Improving health care quality & patient safety in an acute care setting

Improving Health Care Quality IMPROVING HEALTH CARE QUALITY Nurses in acute care are positioned uniquely to decrease preventableand unpreventable occurrences of adverse effects that may affect patients’ outcomes. Such examples of adverse events that are preventable include procedure-related errors, equipment errors, and treatment errors including medication. Non-preventable adverse effects can include sepsis following an acute and unpredictable injury. Patient safety emphasizes reduction of adverse effects that are preventable that arise from medical errors (Healy, 2009). Adverse advents, which are preventable, traditionally dealt with through focus on mistakes from individuals, are now accepted to result, not from human error alone, but also from failure of systems. For this reason, it is important to maintain safety and quality of healthcare in acute settings. Preventable adverse effects, in particular, are believed to be because of systemic and latent failures in care-delivery systems. The key to ensuring safety and quality in acute healthcare settings is using defense mechanisms, which can identify and interrupt situations that could be dangerous (Healy, 2009). One example of this in an acute clinical setting is the systematic surveillance of patients by nurses that may serve, as a defense mechanism to stop dangerous situations, as well as strategies for error recovery.
There are several key challenges that face quality and patient safety in acute settings. Systemic factors like underuse of technology in existence, failure to include family and patient in making decisions, poor collaboration from healthcare members, inadequate resources, and poor staffing is one of them. Another challenge has to do, with human factors like the skills and education of nurses, to implement quality and safety strategies (Healy, 2009). Novice nurses, especially, are overwhelmed by time and task constraints, which prevent them from integrating the “ big picture” that effective improvement of quality and patient safety in acute care settings requires. Resources like data access and time are vital in the performance of comprehensive assessments. Healthcare workers who are interrupted, distracted, or responsible for functions that are not related to nursing will not have enough time to devote to this improvement. Collaboration, which is essential to this improvement, especially with patients and their families, has influence on acute patients’ outcomes (Healy, 2009). Policies or unit structures that are not conducive to this collaboration impedes on the process, as well as adversely affecting the outcomes of the patient.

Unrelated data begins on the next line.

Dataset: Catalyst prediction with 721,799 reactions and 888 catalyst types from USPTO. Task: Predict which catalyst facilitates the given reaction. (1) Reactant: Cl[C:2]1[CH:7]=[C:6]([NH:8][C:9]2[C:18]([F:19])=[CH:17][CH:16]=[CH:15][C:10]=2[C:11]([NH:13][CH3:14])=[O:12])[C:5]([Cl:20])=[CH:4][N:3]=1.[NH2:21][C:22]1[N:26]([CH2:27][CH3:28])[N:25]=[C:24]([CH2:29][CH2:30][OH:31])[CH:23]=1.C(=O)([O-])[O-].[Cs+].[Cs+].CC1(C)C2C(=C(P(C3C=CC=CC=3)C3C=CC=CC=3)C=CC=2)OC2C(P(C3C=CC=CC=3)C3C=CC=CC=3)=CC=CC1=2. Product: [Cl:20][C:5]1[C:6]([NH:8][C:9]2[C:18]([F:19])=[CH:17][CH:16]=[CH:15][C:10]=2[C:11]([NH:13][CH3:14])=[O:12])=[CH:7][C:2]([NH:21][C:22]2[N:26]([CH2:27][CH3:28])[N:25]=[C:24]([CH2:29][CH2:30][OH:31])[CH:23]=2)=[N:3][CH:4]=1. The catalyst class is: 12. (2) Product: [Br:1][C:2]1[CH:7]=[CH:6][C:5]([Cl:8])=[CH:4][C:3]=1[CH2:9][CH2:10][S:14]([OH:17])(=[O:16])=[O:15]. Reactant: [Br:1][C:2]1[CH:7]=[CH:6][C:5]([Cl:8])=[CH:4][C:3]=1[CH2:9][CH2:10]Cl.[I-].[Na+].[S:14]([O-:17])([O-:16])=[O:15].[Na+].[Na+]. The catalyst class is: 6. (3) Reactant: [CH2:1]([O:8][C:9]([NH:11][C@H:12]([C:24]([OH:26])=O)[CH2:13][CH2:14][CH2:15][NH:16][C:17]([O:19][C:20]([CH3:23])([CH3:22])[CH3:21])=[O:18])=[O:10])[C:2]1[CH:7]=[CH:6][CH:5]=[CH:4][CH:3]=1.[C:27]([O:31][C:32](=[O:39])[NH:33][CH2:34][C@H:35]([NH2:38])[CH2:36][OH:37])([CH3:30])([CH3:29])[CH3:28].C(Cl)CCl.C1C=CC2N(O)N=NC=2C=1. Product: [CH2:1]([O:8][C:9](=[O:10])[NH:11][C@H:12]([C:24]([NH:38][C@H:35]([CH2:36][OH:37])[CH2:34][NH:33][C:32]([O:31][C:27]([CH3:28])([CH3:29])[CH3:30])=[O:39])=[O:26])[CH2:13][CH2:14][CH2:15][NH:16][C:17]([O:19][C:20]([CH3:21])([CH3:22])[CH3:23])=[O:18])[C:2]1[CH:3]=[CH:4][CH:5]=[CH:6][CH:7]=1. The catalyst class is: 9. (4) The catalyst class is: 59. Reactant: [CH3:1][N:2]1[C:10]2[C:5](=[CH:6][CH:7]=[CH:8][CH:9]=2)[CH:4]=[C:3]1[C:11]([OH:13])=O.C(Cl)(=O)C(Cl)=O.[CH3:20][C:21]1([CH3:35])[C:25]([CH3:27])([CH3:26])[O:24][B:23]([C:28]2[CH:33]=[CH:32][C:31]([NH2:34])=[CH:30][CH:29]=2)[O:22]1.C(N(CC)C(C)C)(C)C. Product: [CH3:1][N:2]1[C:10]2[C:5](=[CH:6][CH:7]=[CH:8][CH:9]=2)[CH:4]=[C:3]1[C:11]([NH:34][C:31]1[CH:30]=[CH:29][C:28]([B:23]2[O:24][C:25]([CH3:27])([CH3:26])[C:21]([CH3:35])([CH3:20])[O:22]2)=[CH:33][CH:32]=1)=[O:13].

Various strategies can be used to improve quality and patient safety in acute settings. For one, the setting could optimize the practice of surveillance. The facility would have to educate its staff on effective processes of surveillance and evaluation of effective surveillance impact on patients’ outcomes, for instance, prevention of medical errors and adverse events (Healy, 2009). Insight into surveillance and its effectiveness requires research into processes, which may be used, by nurses, in systematically carrying out evaluation and analysis of patient data on their environment. An assessment of the current activities, which are currently underway in management of risk and improvement of quality, should also be carried out to evaluate how effective they are in addressing the overlap between patient safety and quality. This should be followed by the establishment of a structure that ensures that activities involved in patient care are addressed via a coordinative manner that involves the improvement of patient safety, management of risk, as well as improvement of quality (Healy, 2009). This should be done in order to show the stakeholders the important role that quality and patient safety improvement will hold in the functions of the acute setting.
Healy, Judith. (2011). Improving health care safety and quality : reluctant regulators. Surrey : Ashgate.